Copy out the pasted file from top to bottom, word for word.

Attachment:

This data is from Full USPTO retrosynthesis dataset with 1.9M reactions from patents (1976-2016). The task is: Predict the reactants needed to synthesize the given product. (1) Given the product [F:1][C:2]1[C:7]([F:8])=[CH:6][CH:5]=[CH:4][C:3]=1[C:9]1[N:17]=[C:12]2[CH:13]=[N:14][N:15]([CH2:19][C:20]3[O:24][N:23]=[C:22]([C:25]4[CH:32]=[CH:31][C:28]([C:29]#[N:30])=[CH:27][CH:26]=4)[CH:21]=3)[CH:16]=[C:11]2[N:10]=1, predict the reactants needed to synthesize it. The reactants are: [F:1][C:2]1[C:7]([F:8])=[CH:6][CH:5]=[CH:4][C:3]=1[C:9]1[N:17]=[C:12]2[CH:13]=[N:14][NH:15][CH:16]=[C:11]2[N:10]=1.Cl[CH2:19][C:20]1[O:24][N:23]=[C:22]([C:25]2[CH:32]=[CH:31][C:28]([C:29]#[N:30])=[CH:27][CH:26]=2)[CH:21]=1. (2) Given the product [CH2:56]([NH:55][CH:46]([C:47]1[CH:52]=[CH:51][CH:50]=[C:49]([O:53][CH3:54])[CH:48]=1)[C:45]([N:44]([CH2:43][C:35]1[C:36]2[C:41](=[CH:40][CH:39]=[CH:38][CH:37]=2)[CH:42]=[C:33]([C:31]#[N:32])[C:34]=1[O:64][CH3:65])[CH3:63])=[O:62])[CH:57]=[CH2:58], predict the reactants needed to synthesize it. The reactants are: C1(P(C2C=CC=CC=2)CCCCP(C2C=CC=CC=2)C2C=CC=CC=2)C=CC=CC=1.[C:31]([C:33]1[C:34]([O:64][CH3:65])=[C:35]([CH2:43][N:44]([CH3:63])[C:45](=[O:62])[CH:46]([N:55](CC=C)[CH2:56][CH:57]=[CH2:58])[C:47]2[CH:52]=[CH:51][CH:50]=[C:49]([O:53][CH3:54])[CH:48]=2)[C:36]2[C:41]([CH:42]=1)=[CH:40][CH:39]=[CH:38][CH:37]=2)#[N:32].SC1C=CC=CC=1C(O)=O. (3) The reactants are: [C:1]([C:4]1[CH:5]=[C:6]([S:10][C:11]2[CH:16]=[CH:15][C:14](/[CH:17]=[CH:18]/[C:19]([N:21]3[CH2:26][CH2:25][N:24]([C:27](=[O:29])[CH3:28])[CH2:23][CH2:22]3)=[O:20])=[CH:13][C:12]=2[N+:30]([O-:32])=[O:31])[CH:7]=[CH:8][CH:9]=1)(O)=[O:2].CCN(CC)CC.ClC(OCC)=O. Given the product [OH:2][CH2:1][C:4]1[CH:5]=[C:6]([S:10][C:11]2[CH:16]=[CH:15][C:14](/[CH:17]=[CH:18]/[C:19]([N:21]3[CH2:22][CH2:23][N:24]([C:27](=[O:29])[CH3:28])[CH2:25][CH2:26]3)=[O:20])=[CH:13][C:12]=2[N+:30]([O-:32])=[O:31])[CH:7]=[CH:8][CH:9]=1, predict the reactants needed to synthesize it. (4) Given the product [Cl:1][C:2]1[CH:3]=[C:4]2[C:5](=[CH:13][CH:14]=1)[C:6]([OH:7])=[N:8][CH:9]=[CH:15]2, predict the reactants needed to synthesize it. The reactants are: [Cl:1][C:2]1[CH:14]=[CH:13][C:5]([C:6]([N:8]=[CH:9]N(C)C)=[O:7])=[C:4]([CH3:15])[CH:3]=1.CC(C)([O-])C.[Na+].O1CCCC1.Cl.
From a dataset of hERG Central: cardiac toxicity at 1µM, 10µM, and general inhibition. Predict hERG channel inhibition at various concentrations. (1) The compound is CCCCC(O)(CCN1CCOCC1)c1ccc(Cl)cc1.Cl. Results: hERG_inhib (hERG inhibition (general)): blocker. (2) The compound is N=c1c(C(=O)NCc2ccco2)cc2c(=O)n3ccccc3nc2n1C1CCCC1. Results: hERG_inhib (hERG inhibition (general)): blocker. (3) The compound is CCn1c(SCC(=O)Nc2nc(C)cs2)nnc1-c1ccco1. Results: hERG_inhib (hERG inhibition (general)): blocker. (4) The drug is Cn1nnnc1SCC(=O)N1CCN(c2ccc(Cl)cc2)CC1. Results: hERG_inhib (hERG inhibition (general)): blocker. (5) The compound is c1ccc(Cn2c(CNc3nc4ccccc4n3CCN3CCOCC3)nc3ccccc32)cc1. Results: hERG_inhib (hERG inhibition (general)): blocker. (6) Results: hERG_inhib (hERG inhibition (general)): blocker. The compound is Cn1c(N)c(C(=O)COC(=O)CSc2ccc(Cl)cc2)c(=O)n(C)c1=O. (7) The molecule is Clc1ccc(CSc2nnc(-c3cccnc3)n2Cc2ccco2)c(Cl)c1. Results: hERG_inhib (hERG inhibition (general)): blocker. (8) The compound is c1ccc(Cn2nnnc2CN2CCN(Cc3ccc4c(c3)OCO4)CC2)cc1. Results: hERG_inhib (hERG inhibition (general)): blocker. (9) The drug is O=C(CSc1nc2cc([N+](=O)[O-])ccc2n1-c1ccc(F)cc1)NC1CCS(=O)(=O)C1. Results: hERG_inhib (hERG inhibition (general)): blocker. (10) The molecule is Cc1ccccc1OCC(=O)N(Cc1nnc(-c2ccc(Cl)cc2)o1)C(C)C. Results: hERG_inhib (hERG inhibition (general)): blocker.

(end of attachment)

This data is from Full USPTO retrosynthesis dataset with 1.9M reactions from patents (1976-2016). The task is: Predict the reactants needed to synthesize the given product. (1) Given the product [F:1][C:2]1[C:7]([F:8])=[CH:6][CH:5]=[CH:4][C:3]=1[C:9]1[N:17]=[C:12]2[CH:13]=[N:14][N:15]([CH2:19][C:20]3[O:24][N:23]=[C:22]([C:25]4[CH:32]=[CH:31][C:28]([C:29]#[N:30])=[CH:27][CH:26]=4)[CH:21]=3)[CH:16]=[C:11]2[N:10]=1, predict the reactants needed to synthesize it. The reactants are: [F:1][C:2]1[C:7]([F:8])=[CH:6][CH:5]=[CH:4][C:3]=1[C:9]1[N:17]=[C:12]2[CH:13]=[N:14][NH:15][CH:16]=[C:11]2[N:10]=1.Cl[CH2:19][C:20]1[O:24][N:23]=[C:22]([C:25]2[CH:32]=[CH:31][C:28]([C:29]#[N:30])=[CH:27][CH:26]=2)[CH:21]=1. (2) Given the product [CH2:56]([NH:55][CH:46]([C:47]1[CH:52]=[CH:51][CH:50]=[C:49]([O:53][CH3:54])[CH:48]=1)[C:45]([N:44]([CH2:43][C:35]1[C:36]2[C:41](=[CH:40][CH:39]=[CH:38][CH:37]=2)[CH:42]=[C:33]([C:31]#[N:32])[C:34]=1[O:64][CH3:65])[CH3:63])=[O:62])[CH:57]=[CH2:58], predict the reactants needed to synthesize it. The reactants are: C1(P(C2C=CC=CC=2)CCCCP(C2C=CC=CC=2)C2C=CC=CC=2)C=CC=CC=1.[C:31]([C:33]1[C:34]([O:64][CH3:65])=[C:35]([CH2:43][N:44]([CH3:63])[C:45](=[O:62])[CH:46]([N:55](CC=C)[CH2:56][CH:57]=[CH2:58])[C:47]2[CH:52]=[CH:51][CH:50]=[C:49]([O:53][CH3:54])[CH:48]=2)[C:36]2[C:41]([CH:42]=1)=[CH:40][CH:39]=[CH:38][CH:37]=2)#[N:32].SC1C=CC=CC=1C(O)=O. (3) The reactants are: [C:1]([C:4]1[CH:5]=[C:6]([S:10][C:11]2[CH:16]=[CH:15][C:14](/[CH:17]=[CH:18]/[C:19]([N:21]3[CH2:26][CH2:25][N:24]([C:27](=[O:29])[CH3:28])[CH2:23][CH2:22]3)=[O:20])=[CH:13][C:12]=2[N+:30]([O-:32])=[O:31])[CH:7]=[CH:8][CH:9]=1)(O)=[O:2].CCN(CC)CC.ClC(OCC)=O. Given the product [OH:2][CH2:1][C:4]1[CH:5]=[C:6]([S:10][C:11]2[CH:16]=[CH:15][C:14](/[CH:17]=[CH:18]/[C:19]([N:21]3[CH2:22][CH2:23][N:24]([C:27](=[O:29])[CH3:28])[CH2:25][CH2:26]3)=[O:20])=[CH:13][C:12]=2[N+:30]([O-:32])=[O:31])[CH:7]=[CH:8][CH:9]=1, predict the reactants needed to synthesize it. (4) Given the product [Cl:1][C:2]1[CH:3]=[C:4]2[C:5](=[CH:13][CH:14]=1)[C:6]([OH:7])=[N:8][CH:9]=[CH:15]2, predict the reactants needed to synthesize it. The reactants are: [Cl:1][C:2]1[CH:14]=[CH:13][C:5]([C:6]([N:8]=[CH:9]N(C)C)=[O:7])=[C:4]([CH3:15])[CH:3]=1.CC(C)([O-])C.[Na+].O1CCCC1.Cl.
From a dataset of hERG Central: cardiac toxicity at 1µM, 10µM, and general inhibition. Predict hERG channel inhibition at various concentrations. (1) The compound is CCCCC(O)(CCN1CCOCC1)c1ccc(Cl)cc1.Cl. Results: hERG_inhib (hERG inhibition (general)): blocker. (2) The compound is N=c1c(C(=O)NCc2ccco2)cc2c(=O)n3ccccc3nc2n1C1CCCC1. Results: hERG_inhib (hERG inhibition (general)): blocker. (3) The compound is CCn1c(SCC(=O)Nc2nc(C)cs2)nnc1-c1ccco1. Results: hERG_inhib (hERG inhibition (general)): blocker. (4) The drug is Cn1nnnc1SCC(=O)N1CCN(c2ccc(Cl)cc2)CC1. Results: hERG_inhib (hERG inhibition (general)): blocker. (5) The compound is c1ccc(Cn2c(CNc3nc4ccccc4n3CCN3CCOCC3)nc3ccccc32)cc1. Results: hERG_inhib (hERG inhibition (general)): blocker. (6) Results: hERG_inhib (hERG inhibition (general)): blocker. The compound is Cn1c(N)c(C(=O)COC(=O)CSc2ccc(Cl)cc2)c(=O)n(C)c1=O. (7) The molecule is Clc1ccc(CSc2nnc(-c3cccnc3)n2Cc2ccco2)c(Cl)c1. Results: hERG_inhib (hERG inhibition (general)): blocker. (8) The compound is c1ccc(Cn2nnnc2CN2CCN(Cc3ccc4c(c3)OCO4)CC2)cc1. Results: hERG_inhib (hERG inhibition (general)): blocker. (9) The drug is O=C(CSc1nc2cc([N+](=O)[O-])ccc2n1-c1ccc(F)cc1)NC1CCS(=O)(=O)C1. Results: hERG_inhib (hERG inhibition (general)): blocker. (10) The molecule is Cc1ccccc1OCC(=O)N(Cc1nnc(-c2ccc(Cl)cc2)o1)C(C)C. Results: hERG_inhib (hERG inhibition (general)): blocker.